Data loss prevention can help protect sensitive data from unauthorized use. In this video, you’ll learn about DLP, USB blocking, cloud-based DLP, and DLP in email systems.
We maintain and collect a lot of different types of data on our networks. We could keep social security numbers, credit card numbers, health care information, and other sensitive data that we must protect. If attackers focus on our network, they’ll want to have access to this sensitive information.
There are so many places to obtain and store this information on our network. So we need intelligent systems called Data Loss Prevention, or DLP, that’s able to look in many different locations and protect our data from prying eyes. An endpoint DLP solution would reside on our local workstations and devices. And they’re examining everything that is being transferred into or out of our device.
We can also have DLP technologies on our network that’s examining all of the packets going across the network and making sure that no sensitive information is stored in the network traffic. And to look at data at rest on our servers, we may want to have a DLP system that is running on the servers themselves. In some cases, DLP is designed to block access to different types of hardware. For example, DLP on a workstation would be able to allow or disallow access to data that’s being stored on a USB-connected drive.
An example of how important it is to have DLP associated with these USB flash drives occurred in November of 2008 with the US Department of Defense, where suddenly, a worm was able to move throughout the network because it was replicating itself using USB storage. The US Department of Defense immediately banned the use of USB-connected media devices and blocked all of those devices from working on their network. Every device on the US DoD network had to be updated to be sure that this DLP solution was in place. They finally lifted the ban in February of 2010 and put in much stricter rules on how these flash drives were able to be used.
We’ve talked about our devices, and our networks, and our servers. But what about devices that are stored outside of our organization in the cloud? Well, of course, there’s cloud-based data loss prevention technologies as well.
This type of DLP also lives in the cloud. And it’s able to look for all of the traffic going through to see if any particular predefined data strings exist within those data flows. This cloud-based DLP could also block data from going to certain URLs to prevent people from storing that data on an insecure cloud-based storage system. This could also block viruses, and malware, and anything else that might traverse the network.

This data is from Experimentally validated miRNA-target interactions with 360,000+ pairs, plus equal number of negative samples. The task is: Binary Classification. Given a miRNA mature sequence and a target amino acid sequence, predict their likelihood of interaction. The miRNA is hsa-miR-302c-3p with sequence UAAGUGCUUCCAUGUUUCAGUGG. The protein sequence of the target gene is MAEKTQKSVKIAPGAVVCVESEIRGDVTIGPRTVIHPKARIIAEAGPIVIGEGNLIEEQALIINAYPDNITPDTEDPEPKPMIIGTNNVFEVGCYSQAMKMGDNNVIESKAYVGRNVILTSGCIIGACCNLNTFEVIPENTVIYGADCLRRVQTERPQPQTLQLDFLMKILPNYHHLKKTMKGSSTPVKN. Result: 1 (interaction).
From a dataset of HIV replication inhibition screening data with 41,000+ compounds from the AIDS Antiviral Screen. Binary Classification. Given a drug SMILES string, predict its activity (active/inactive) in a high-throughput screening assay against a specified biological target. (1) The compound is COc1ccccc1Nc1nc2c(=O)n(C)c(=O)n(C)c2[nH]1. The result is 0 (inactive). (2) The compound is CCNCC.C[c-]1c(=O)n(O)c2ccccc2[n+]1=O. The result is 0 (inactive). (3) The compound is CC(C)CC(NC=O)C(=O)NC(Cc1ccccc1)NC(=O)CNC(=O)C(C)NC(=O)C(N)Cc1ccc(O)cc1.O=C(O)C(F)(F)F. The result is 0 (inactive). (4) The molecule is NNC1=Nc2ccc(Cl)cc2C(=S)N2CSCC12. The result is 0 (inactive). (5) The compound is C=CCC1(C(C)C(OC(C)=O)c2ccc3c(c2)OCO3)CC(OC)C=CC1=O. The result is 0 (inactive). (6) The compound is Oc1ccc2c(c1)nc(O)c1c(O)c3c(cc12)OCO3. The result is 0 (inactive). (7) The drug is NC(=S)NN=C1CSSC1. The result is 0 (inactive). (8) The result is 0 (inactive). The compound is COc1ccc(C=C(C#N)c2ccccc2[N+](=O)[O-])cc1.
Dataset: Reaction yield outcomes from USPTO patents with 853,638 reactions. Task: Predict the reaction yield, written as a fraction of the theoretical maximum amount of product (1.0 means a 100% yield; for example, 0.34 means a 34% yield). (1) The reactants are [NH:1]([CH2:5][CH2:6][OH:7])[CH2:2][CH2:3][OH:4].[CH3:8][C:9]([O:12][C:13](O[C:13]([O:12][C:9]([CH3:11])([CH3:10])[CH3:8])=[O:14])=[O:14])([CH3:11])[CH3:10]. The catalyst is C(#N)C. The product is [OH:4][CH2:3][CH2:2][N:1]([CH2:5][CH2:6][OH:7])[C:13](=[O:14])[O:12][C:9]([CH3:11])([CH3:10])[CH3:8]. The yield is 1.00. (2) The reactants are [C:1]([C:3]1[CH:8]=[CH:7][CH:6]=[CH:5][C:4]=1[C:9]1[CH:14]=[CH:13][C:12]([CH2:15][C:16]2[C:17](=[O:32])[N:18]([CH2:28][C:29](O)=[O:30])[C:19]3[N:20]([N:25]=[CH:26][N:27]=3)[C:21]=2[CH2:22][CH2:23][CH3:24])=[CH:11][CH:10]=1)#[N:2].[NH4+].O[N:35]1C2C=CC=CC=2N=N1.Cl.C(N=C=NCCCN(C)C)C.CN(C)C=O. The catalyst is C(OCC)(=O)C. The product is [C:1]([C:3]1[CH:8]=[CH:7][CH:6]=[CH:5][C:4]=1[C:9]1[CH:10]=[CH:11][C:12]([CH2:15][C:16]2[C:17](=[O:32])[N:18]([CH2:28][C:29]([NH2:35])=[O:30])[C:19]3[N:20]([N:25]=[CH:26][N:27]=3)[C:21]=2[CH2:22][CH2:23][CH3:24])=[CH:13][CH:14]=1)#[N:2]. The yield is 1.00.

The ability to send and receive emails also makes it very easy to transfer sensitive information into and out of your network. To be able to prevent this, we need to have data loss prevention on our email systems. This will look at both inbound and outbound emails and block any information that is categorized as sensitive.
Inbound emails can be filtered with this DLP using keywords or by identifying emails that are coming from imposters. These emails are then quarantined and can be examined by an email administrator to validate whether this is legitimately a DLP filtering function or if it may be a false positive. A good example of outbound DLP filtering might be to block anything that looks like a wire transfer– maybe somebody trying to transfer W-2 information or anything related to employees’ personal information.
A good example of how important it is to have DLP in our email systems occurred in November of 2016. An employee at the Boeing organization e-mailed their spouse a spreadsheet that they would then be able to use as a template for a different project. Unfortunately, hidden in that template spreadsheet was the personal information of 36,000 Boeing employees. And by sending this information to his wife over nonsecure channels into their own personal email, he had now transferred out social security numbers, dates of birth, and much more information as well.
Ironically, Boeing does sell their own version of a DLP software. But it wasn’t in use in this particular case because it’s only used on classified networks. This is just another example of how important DLP is, whether it’s on your servers, your network, or your email system.